Whilst there is good evidence for the effectiveness of cognitive behavioural
anger treatment in populations of men, there is very little literature on the nature of
anger in clinical populations of women, and little by way of individual anger treatment
in people with a developmental disability. There has been considerable criticism of the
assumptions made within forensic services that women can be treated in the same ways
as men. The purpose of this study was twofold: firstly, it explored the nature of
women's anger in a small sample (n=28) with a developmental disability in a hospital
forensic service, and compared them with men in a study based in the same setting;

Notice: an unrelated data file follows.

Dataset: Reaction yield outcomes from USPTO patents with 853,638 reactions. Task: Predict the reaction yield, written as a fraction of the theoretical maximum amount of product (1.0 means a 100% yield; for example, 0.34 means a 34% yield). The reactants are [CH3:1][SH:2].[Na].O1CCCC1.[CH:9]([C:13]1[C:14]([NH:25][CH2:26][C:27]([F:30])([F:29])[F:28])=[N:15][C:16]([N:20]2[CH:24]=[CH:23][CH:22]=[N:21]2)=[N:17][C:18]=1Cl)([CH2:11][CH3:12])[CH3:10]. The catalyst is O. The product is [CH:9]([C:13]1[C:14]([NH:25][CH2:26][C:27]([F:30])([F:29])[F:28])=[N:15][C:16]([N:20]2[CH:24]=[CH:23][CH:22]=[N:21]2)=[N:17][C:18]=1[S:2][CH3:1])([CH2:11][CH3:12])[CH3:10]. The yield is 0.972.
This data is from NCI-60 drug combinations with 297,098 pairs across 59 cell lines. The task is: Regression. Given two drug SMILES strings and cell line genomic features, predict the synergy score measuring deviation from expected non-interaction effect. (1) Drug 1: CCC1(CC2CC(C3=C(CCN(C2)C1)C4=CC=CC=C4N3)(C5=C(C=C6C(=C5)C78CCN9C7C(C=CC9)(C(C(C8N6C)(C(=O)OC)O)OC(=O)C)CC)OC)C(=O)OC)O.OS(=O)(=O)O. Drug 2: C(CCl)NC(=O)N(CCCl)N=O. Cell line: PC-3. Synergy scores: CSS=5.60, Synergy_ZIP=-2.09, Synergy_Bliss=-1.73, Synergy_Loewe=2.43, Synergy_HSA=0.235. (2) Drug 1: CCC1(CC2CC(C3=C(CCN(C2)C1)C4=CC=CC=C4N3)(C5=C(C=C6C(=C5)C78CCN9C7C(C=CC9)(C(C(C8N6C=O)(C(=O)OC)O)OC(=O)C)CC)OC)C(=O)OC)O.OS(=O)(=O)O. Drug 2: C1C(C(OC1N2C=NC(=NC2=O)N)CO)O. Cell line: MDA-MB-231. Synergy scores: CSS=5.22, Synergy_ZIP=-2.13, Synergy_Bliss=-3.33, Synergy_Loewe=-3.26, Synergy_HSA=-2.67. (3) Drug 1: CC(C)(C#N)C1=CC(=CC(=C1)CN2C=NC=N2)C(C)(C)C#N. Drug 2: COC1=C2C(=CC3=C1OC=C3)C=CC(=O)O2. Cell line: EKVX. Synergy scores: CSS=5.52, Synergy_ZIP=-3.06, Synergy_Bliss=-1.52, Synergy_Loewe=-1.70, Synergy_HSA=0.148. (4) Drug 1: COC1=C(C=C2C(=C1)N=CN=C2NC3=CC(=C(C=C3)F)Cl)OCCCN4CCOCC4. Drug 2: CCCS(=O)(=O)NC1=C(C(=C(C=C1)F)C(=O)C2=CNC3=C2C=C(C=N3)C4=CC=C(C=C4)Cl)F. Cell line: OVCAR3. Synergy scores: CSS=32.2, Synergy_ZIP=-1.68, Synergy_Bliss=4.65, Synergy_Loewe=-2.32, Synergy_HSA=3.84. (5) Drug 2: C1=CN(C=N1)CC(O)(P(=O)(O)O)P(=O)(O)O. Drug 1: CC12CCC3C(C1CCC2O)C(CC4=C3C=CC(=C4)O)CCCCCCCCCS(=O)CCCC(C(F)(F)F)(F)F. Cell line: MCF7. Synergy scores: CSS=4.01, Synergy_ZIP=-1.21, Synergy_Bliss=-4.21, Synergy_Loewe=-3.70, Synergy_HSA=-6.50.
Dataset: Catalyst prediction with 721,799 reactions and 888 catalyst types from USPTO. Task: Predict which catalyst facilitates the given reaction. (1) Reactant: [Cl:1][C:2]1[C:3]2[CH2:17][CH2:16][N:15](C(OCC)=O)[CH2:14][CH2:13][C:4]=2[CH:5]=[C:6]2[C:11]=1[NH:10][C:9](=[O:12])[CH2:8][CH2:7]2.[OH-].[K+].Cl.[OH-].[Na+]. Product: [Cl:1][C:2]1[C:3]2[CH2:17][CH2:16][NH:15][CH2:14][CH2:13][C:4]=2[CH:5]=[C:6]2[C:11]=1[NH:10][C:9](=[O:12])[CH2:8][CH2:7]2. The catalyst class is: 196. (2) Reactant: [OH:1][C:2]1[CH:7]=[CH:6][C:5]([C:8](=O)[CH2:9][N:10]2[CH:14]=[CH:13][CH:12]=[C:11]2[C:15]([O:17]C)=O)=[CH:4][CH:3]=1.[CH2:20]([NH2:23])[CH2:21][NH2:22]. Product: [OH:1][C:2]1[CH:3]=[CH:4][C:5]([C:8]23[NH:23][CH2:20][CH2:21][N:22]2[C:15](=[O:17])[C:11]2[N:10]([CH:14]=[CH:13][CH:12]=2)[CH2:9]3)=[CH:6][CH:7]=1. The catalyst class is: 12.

secondly, it evaluated treatment outcome for those meeting inclusion criteria for an
eighteen session individual treatment programme. The design of the outcome study
(n=9) was a multiple baseline study with participants acting as their own controls.
Some qualitative material is presented in relation to three case studies in order to
illustrate process and because this has been a consistent recommendation regarding
research into women in forensic services.
Results showed that there were virtually no differences in self reported or staff
reported anger, but more women had assaulted than men during their admission.
Results also showed that the majority of women improved post treatment and through
follow up. It was concluded that women in this service experienced similar anger to the
men and could benefit from the same cognitive behavioural treatment programme.